Polk Audio has long offered huge value for music lovers with budgetary constraints. The Baltimore- based loudspeaker giant continues that tradition with its RM series on-wall speakers.
The sleek, magnetically shielded RM30 left/right pair and RM302 center channel feature a 1-inch dome tweeter flanked by two 4.5- inch midrange driver in ported cylindrical enclosures 24 inches in length. The back of each speaker is a curved polished aluminum half-cylinder, into which is fitted a composite vented housing for the drivers and crossover network. Result: high-tech elegance, ideal for use with larger flat-panel displays.
Back brackets enable easy wall mounting. With a supplied molded foot, the RM30 can stand upright on a shelf or speaker stand; a foot for the RM302 lets it lie securely under or atop a TV. The RM302 and RM30 are identical except for the optional feet and the position of the logo on the pop-off grilles—both models have “RM30” printed on the back, and both retail for $459.95/each.
The similarly designed RM101 is a compact little speaker with a 3/4-inch fabric dome tweeter and 3.5-inch midrange driver, intended for surround effects use and priced at $109.95 (See “Screamin’ Deals” in this issue). The PSW404 powered subwoofer is Polk’s recommended low-frequency reinforcement for this system, and retails for $479.95.
I installed the system in my home-theater room, with the RM30’s on sturdy 26-inch stands and the RM302 lying horizontally on the subwoofer’s shipping box, angled up toward the listening area. The RM101’s replaced a pair of Silverline SR-12’s in the upper outer corners of wall-towall bookshelves along the back wall. I designated all speakers as “small” (limited low frequency capacity) in speaker setup and ran the Halo’s autocalibration feature. I tweeked the subwoofer’s phase and level by ear using Patti Smith’s superb bass-heavy cover of “When Doves Cry” (Land, Arista), then sat back to enjoy an assortment of tunes and movies.
“Pleasantly surprised” doesn’t come close to describing my reaction. “Astounded” is more like it. The RM30/302 combines startling clarity and dazzling dynamics with a huge open radiation pattern. There’s absolutely no sense of sound confined in boxes, as there often is with similar looking loudspeakers. The Polks present a dimensionality that immediately recalled a first encounter with a pair of Wilson WATTs and how I was bowled over by their ability to present a palpable acoustic image to a listener anywhere in the vicinity.
Listening to music in twochannel mode left little to be desired—everything from David Bowie’s “China Girl” [Let’s Dance, EMI America] to Maroon 5’s “Secret” [Songs About Jane, Octone] came through with effortless grace, each voice and instrument clearly separated in an enormous acoustic space. The Polk’s treble is extended and slightly dry but not brittle. Its midrange is the essence of sonic neutrality— Renee Fleming’s By Request [Decca] was gorgeous, deep, impassioned, open, airy, and vibrant. Midrange neutrality extends into the upper bass, where the Polks tend toward leanness. Listeners hoping to extract heavy bass from this speaker without the aid of a subwoofer will be disappointed—and misguided. It’s optimized for clarity and openness, not for rock-concert impact. Other on-walls offer more weight and authority in the lower mids/upper bass, at the expense of imparting “chesty” qualities to vocals and instrumentals. Polk designers are to be congratulated for resisting that urge.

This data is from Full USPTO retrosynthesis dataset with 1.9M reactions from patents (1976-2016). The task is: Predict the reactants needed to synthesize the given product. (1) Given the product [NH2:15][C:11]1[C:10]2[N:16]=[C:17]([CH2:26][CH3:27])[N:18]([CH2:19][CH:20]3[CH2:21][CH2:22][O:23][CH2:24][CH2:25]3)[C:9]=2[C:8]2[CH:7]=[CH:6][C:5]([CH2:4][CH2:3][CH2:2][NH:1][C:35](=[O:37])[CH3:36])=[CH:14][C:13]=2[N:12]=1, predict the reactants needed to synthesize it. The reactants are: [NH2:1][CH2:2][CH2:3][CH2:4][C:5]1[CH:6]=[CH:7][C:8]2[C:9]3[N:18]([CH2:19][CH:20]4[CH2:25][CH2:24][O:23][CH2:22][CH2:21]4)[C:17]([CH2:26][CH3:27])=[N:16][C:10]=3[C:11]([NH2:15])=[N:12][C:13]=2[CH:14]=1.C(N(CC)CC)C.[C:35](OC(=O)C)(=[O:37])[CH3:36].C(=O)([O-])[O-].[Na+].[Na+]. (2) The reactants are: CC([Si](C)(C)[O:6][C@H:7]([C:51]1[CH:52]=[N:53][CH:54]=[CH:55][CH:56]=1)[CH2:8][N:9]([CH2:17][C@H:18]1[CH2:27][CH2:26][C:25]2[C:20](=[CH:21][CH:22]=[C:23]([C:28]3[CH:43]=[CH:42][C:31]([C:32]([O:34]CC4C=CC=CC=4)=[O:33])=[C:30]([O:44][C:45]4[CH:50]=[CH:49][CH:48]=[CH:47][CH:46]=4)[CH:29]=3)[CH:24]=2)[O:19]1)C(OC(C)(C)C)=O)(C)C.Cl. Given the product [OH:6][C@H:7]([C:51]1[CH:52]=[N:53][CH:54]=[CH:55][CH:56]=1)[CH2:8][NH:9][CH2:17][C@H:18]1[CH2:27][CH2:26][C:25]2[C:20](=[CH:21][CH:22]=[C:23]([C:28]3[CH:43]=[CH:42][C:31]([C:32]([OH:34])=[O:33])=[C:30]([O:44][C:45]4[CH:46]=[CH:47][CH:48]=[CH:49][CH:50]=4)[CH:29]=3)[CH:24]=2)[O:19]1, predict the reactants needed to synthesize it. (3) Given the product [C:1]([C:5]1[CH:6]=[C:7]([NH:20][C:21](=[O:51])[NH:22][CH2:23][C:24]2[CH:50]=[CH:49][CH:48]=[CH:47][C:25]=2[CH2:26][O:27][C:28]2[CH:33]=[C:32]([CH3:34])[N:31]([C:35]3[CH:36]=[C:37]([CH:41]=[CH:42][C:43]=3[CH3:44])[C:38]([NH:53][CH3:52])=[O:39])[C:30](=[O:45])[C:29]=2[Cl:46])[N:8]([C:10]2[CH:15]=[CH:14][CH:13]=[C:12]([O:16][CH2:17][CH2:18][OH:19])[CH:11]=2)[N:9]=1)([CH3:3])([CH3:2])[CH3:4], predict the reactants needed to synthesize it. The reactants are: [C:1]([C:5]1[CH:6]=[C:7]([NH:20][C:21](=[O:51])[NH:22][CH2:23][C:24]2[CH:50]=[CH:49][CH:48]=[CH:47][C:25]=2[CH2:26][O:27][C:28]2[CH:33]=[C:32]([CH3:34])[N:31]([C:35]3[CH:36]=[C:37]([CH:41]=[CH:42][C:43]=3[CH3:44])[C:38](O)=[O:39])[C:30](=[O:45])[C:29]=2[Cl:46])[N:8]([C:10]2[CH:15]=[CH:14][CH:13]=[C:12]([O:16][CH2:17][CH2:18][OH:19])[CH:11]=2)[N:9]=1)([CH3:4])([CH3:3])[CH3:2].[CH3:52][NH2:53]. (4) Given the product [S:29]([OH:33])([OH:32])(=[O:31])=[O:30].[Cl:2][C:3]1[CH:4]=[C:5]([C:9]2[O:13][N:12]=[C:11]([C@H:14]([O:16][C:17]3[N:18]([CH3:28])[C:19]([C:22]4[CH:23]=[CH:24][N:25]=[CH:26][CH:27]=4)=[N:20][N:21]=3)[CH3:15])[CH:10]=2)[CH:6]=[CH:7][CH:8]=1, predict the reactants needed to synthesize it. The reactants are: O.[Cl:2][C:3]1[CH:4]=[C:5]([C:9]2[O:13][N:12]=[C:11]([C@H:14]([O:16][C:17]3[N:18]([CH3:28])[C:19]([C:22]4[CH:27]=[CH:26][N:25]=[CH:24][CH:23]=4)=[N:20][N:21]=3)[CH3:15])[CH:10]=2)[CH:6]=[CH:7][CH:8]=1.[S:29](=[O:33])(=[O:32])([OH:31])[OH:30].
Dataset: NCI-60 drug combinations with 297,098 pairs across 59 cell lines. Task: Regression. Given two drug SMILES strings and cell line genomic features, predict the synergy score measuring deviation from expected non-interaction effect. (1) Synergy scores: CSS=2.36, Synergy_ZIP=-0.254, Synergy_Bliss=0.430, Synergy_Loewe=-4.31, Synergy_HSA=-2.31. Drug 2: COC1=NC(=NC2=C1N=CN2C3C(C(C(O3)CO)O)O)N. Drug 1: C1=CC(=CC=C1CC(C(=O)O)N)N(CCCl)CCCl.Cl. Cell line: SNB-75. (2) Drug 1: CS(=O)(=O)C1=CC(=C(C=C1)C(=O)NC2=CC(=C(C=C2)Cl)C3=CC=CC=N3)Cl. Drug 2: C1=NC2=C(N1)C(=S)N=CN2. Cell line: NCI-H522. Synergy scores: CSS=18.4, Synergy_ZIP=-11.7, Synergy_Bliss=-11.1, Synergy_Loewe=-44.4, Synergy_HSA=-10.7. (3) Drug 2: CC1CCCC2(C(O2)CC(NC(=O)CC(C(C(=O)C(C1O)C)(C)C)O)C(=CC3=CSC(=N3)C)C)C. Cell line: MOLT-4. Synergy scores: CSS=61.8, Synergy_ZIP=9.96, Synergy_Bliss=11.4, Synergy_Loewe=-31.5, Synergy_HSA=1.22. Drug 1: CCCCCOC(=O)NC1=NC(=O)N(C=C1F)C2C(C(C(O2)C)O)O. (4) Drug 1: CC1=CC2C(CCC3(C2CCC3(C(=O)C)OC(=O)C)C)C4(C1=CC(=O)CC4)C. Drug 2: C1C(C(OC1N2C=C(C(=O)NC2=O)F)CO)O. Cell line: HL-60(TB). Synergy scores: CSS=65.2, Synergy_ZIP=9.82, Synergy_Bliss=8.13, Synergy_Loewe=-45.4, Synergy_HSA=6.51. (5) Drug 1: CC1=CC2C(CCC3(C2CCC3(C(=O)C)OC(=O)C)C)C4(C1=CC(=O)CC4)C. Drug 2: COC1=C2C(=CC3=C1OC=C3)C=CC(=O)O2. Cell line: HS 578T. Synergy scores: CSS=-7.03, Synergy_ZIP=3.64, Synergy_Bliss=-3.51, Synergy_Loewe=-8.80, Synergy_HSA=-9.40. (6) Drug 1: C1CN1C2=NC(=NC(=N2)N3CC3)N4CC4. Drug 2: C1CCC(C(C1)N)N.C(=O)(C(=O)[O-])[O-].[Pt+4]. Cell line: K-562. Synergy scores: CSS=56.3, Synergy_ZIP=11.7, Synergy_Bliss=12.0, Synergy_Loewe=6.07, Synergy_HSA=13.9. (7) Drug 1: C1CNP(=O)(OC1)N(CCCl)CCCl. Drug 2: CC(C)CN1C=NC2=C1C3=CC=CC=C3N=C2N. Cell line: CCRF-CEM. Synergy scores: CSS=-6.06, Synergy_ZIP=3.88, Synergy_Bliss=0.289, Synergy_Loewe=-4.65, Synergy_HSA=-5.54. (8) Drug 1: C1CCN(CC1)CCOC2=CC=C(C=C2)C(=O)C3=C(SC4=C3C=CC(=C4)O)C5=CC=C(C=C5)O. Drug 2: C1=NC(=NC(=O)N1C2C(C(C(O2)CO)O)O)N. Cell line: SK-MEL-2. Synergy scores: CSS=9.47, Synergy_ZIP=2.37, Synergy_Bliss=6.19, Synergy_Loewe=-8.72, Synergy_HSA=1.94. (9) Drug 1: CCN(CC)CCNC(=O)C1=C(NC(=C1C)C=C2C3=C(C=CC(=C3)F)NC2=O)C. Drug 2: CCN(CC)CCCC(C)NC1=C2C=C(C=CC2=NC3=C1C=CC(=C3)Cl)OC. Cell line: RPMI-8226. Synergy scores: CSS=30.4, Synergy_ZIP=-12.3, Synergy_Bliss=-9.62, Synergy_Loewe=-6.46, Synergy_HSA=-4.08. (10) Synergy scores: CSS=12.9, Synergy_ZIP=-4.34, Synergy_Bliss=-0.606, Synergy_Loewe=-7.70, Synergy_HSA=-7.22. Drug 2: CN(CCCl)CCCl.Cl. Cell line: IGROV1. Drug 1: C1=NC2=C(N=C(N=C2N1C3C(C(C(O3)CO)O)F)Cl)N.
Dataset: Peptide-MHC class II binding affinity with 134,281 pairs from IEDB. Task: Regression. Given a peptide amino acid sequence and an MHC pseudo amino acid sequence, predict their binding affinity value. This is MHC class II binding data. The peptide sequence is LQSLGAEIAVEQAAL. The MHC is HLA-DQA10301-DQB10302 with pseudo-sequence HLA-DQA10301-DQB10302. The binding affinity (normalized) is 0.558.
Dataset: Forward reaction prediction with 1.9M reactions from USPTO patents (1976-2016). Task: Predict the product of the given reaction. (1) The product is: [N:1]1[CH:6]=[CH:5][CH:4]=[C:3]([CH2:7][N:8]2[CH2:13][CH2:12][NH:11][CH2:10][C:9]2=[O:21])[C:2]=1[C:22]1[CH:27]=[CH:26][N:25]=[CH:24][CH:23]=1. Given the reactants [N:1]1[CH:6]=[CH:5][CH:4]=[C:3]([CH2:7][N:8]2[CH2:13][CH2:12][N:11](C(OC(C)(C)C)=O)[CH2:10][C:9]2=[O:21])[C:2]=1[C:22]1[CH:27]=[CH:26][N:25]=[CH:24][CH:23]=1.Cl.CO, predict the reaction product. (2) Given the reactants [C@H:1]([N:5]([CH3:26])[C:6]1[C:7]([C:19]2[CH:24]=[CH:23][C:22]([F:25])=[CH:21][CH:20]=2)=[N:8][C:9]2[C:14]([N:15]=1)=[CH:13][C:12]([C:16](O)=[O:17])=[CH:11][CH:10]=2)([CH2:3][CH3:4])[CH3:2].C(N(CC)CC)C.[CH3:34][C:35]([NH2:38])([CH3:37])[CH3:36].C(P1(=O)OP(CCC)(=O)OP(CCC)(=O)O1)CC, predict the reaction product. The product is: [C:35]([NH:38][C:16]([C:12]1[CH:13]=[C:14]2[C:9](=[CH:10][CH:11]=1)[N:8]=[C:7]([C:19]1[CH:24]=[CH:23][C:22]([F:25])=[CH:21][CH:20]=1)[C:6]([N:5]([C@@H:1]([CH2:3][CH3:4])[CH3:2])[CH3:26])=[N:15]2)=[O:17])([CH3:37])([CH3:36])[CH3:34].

Clarity and openness were also the rule in multichannel mode. Dialog, music, and localization effects were perfectly rendered in Walk the Line, the great 20th Century Fox film about Johnny Cash.
The PSW404 subwoofer is this system’s weak link. With an onboard 200-watt amp and what Polk claims is a “10-inch” long-throw woofer (actually a 5.5-inch driver with a fat rubber surround), the PSW404 sounds tubby and muffled. In the scene in Walk the Line where the young Cash approaches Sam Phillip’s recording studio for the first time, the intensifying bass line sent the 404 into overload. Polk’s PSW12 sub is a far better performer for less money—more tuneful, more powerful, and better looking.
Movie-and-music fans looking for an excellent affordable audio system would have to hunt long and hard to top the RM30/302/101 combination. TPV